Because we all struggle with doubt, sometimes a crisis in our lives is the one thing that can propel us to set aside fear and do something truly remarkable. A failed business can lead to an exciting new startup. A serious disease can lead to a cutting edge remedy. A failed relationship can lead to a wonderful new friend. Infertility can lead to a glorious adoption.
This is the way we started homeschooling. In kindergarten, my oldest son got sick. For four years we tried to balance the demands of our son’s illness with the demands of our son’s school. When we just couldn’t stand the stress of it any longer, we threw in the towel and tried something revolutionary in our community. We started homeschooling, a choice that ultimately changed the lives of everyone in our family…and got our son healthy again in the process.
This same sort of crisis led to our decision to homeschool our children in new and different ways. The crisis started on the first day of homeschooling my third child. Hello world….meet Jesse.
Everyone who knows me has heard “the Jesse stories.” At five years old, Jesse could run faster, jump higher and cause more trouble than all the neighborhood kids put together. Don’t get me wrong, he wasn’t mean, or disrespectful, or destructive, at least not on purpose. He was a cute kid with a friendly personality that everybody liked. Take a look at the cute kid in the photo….
What’s not to like, right? I call Jesse a “troublemaker” because Jesse didn’t want to do anything the way everybody else did it. He didn’t want to sit in a chair unless his feet were higher than his head. He didn’t want to walk across a street because he would rather explore the concrete tunnel underneath. He didn’t want to play with his little kid toys because the big boy toys — things like full-size skateboards and power tools — were so much more interesting. We are probably the only family in the neighborhood who once got a visit from the police because they saw Jesse playing in our garage and were afraid he was going to hurt himself.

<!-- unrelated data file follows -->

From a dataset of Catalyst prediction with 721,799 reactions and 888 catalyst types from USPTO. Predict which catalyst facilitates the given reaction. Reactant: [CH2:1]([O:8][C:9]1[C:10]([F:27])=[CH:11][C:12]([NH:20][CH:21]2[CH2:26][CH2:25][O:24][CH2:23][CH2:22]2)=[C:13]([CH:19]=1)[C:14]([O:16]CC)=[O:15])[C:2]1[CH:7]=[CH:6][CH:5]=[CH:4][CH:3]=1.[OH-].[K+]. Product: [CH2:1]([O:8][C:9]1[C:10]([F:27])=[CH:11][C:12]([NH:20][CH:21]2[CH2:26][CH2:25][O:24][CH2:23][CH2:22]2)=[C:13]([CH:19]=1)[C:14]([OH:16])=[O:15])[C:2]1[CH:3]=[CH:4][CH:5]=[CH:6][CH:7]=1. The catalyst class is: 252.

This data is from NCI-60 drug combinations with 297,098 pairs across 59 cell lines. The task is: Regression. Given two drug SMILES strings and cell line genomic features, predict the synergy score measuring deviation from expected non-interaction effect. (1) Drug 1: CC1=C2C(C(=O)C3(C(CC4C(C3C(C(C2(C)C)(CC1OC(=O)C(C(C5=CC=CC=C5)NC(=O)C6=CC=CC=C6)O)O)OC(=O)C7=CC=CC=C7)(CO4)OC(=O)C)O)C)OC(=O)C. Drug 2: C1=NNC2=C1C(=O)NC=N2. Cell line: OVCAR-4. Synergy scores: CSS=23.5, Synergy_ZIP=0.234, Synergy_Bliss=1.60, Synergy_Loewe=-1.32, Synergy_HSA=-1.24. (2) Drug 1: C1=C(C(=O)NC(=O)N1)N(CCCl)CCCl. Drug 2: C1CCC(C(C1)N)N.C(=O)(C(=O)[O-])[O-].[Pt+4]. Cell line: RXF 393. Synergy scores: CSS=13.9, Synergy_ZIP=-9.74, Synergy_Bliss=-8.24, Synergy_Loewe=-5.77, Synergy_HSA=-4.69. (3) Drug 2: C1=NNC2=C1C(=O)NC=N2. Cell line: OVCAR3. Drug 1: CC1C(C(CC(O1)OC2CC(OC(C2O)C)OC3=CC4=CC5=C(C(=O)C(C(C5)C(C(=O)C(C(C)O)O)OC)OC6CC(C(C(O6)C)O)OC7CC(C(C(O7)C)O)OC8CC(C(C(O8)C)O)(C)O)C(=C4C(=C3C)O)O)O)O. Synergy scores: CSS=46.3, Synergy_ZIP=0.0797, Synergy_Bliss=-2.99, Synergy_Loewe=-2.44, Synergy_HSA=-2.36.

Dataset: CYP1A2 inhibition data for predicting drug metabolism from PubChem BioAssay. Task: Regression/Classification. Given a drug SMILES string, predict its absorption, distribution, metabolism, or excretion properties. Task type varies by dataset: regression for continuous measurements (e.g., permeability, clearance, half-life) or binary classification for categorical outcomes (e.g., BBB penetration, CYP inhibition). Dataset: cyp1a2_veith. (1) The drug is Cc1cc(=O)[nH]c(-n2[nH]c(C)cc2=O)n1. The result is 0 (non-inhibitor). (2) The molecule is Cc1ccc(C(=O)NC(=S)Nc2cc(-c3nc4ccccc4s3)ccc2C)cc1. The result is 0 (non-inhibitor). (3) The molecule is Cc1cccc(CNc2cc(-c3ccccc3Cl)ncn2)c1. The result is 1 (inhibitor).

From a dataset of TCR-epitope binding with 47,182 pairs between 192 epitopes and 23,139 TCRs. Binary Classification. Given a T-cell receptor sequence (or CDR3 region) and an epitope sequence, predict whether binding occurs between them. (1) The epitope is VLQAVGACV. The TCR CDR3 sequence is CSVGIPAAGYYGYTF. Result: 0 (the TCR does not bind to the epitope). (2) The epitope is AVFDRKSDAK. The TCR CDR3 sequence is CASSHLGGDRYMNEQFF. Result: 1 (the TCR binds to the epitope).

As you might guess, when it came to school, Jesse was the prototypical “reluctant learner.” On the first day of kindergarten, when I pulled out the electric skillet to fry apples (so we could talk about the letter “A”), he looked at me like I was crazy. He sat there at the kitchen counter (with his feet higher than his head) and asked me repeatedly, “Can I go outside and play now?”
I tried to teach Jesse to read “in 100 easy lessons” and 100 turned into 200. Then I tried Hooked on Phonics. And Bob Jones. And Sing, Spell, Read, and Write. Nothing worked.
Over the course of the next 10 years, doing school with Jesse was such a painful and unproductive process that I did as little as my pride and good sense would allow me to do. I simplified the lessons. I decreased the lessons. I scaled back my expectations. We did so little school I wondered if I could get arrested for truancy.
So, if Jesse wasn’t doing school, what was he doing? He played. A lot. He lived to go outside. He rode his skateboard and his bike. He explored the neighborhood. He built things. He took up soccer and got good at it. He played video games. He played the drums. He wrote digital music. He had fun.
And something happened that I didn’t expect. Jesse got smart. Really smart. He learned to read well and count his money. He developed interests that were typically the interests of smart kids. Interests like politics and finance. He not only found his way in the world around him, but he developed a beautiful mind. He was happy.